Passenger Cars and Sport Utility Vehicles are Like-Kind Property
In a Private Letter Ruling the IRS ruled that passenger cars and sport utility vehicles (SUVs) are like-kind property. The two vehicles are merely different in grade or quality. They are not different in character or nature, the two concepts that would prohibit their like-kind treatment.
Please note that Private Letter Rulings are only binding for that specific case.
Private Letter Ruling
Internal Revenue Service
August 30, 2004
Release Date: 12/10/04
Index Number: 1031.02-00, 1031.05-00
This letter responds to your request for two rulings. First, you have requested a ruling that sport utility vehicles (“SUVs”) will be treated as like kind to passenger automobiles for purposes of section 1031 of the Internal Revenue Code (“Code”) and the regulations thereunder. Second, you have requested a ruling that the deferred like-kind exchange program implemented by Subsidiary meets the assignment safe harbor and notice requirements in section 6.02 of Rev. Proc. 2003-39, 2003-22 IRB 971.
Subsidiary is wholly owned by Taxpayer. Taxpayer and Subsidiary file a consolidated return. Subsidiary is primarily engaged in the business of leasing vehicles to consumers and issuing loans to consumers for the purchase of vehicles. Leases are originated through a national network of independent dealers of Taxpayer’s vehicles. Following the standard industry practice, customers are commonly given the option of either leasing or purchasing a new vehicle from the dealer. When a customer desires to lease a new vehicle, the dealer offers to initiate a lease on behalf of Subsidiary. Subsidiary regularly disposes of leased vehicles and replaces them with new vehicles as lease term expiration and customer demand require. Subsidiary currently maintains a portfolio of vehicles leased to customers. These vehicles include automobiles and sport utility vehicles.
Subsidiary has implemented a deferred like-kind exchange program (“LKE Program”) for these vehicles. Consequently, Subsidiary has structured its vehicle leasing operations with the intention that the disposition of a vehicle coming off lease (a relinquished vehicle) by Subsidiary to an unrelated party and the acquisition by Subsidiary of a vehicle recently leased from a dealer (a replacement vehicle) will qualify as a like-kind exchange under section 1031. Relinquished vehicles are typically sold to the dealer, the lessee, or at auction to a third party. Replacement vehicles are usually purchased from a member of the dealer network.
The LKE Program is an ongoing program involving multiple exchanges of 100 or more vehicles. To meet the requirements of section 1031, Subsidiary entered into an Exchange Agreement with QI, under which QI is to act as a qualified intermediary under section 1.1031(k)-1(g)(4) of the Income Tax Regulations.
QI maintains different types of accounts for Subsidiary: Collection Accounts; Concentration Accounts; Disbursement Accounts and Investment Accounts. The Collection Accounts hold amounts received by QI from the sale of relinquished vehicles as well as other receipts. Those amounts related to the LKE Program are transferred to the Concentration Accounts by the QI. Each day, funds from the sale of relinquished vehicles are transferred by the QI from the Concentration Accounts to the Disbursement Accounts in order to fund the acquisition of replacement vehicles from dealers. All amounts expended by QI in the acquisition of vehicles are funded by disbursements directly from the Disbursement Accounts by check or electronic funds transfer.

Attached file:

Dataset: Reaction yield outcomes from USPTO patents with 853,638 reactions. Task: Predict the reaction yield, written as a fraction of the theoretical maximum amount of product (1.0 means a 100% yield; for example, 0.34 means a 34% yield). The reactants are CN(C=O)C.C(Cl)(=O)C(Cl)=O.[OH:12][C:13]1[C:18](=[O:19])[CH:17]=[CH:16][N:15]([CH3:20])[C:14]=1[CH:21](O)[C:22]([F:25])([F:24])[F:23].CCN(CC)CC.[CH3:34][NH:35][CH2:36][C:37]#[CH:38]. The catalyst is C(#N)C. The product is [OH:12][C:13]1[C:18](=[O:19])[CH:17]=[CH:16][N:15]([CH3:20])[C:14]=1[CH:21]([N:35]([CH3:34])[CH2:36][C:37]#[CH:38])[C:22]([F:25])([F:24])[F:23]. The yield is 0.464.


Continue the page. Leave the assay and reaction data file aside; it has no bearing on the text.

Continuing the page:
Under the Exchange Agreement, Subsidiary makes a master assignment to QI of its rights (but not its obligations) in its existing and future agreements to purchase replacement property and to sell relinquished property. In all instances, the seller of replacement property receives written notice prior to the time that the replacement property is transferred to Subsidiary. Notice is provided to dealers in lease agreements, credit approval faxes, and funding approval faxes. The purchasers of relinquished property also receive written notice prior to transfer. Notice is provided to lessees, dealers and third parties in written payoff quotes and, in the case of auction sales, electronic files submitted to the auction house and bills of sale.
LAW AND ANALYSIS
Section 1031(a)(1) of the Code provides that in general, no gain or loss shall be recognized on the exchange of property held for productive use in a trade or business or for investment if such property is exchanged solely for property of like kind which is to be held either for productive use in a trade or business or for investment.
Section 1.1031(k)-1(a) of the regulations provides that a deferred exchange is defined as an exchange in which, pursuant to an agreement, the taxpayer transfers property held for productive use in a trade or business or for investment (the “relinquished property”) and subsequently receives property to be held either for productive use in a trade or business or for investment (the “replacement property”). In order to constitute a deferred exchange, the transaction must be an exchange (i.e. a transfer of property for property, as distinguished from a transfer of property for money). For example, a sale of property followed by a purchase of property of a like kind does not qualify for nonrecognition of gain or loss under section 1031 regardless of whether the identification and receipt requirements of section 1031(a)(3) and paragraphs (b), (c), and (d) of section 1.1031(k)-1 are satisfied.
Your first ruling request is that SUVs will be treated as like kind to passenger automobiles for purposes of section 1031 of the Code and the regulations thereunder.
Section 1.1031(a)-1(b) provides that as used in section 1031(a), the words “like kind” have reference to the nature or character of the property and not to its grade or quality. One kind or class of property may not, under that Code section, be exchanged for property of a different kind or class. As an example, section 1.1031(a)-1(c) provides that “a truck for a new truck or a passenger automobile for a new passenger automobile to be used for a like purpose” are like kind.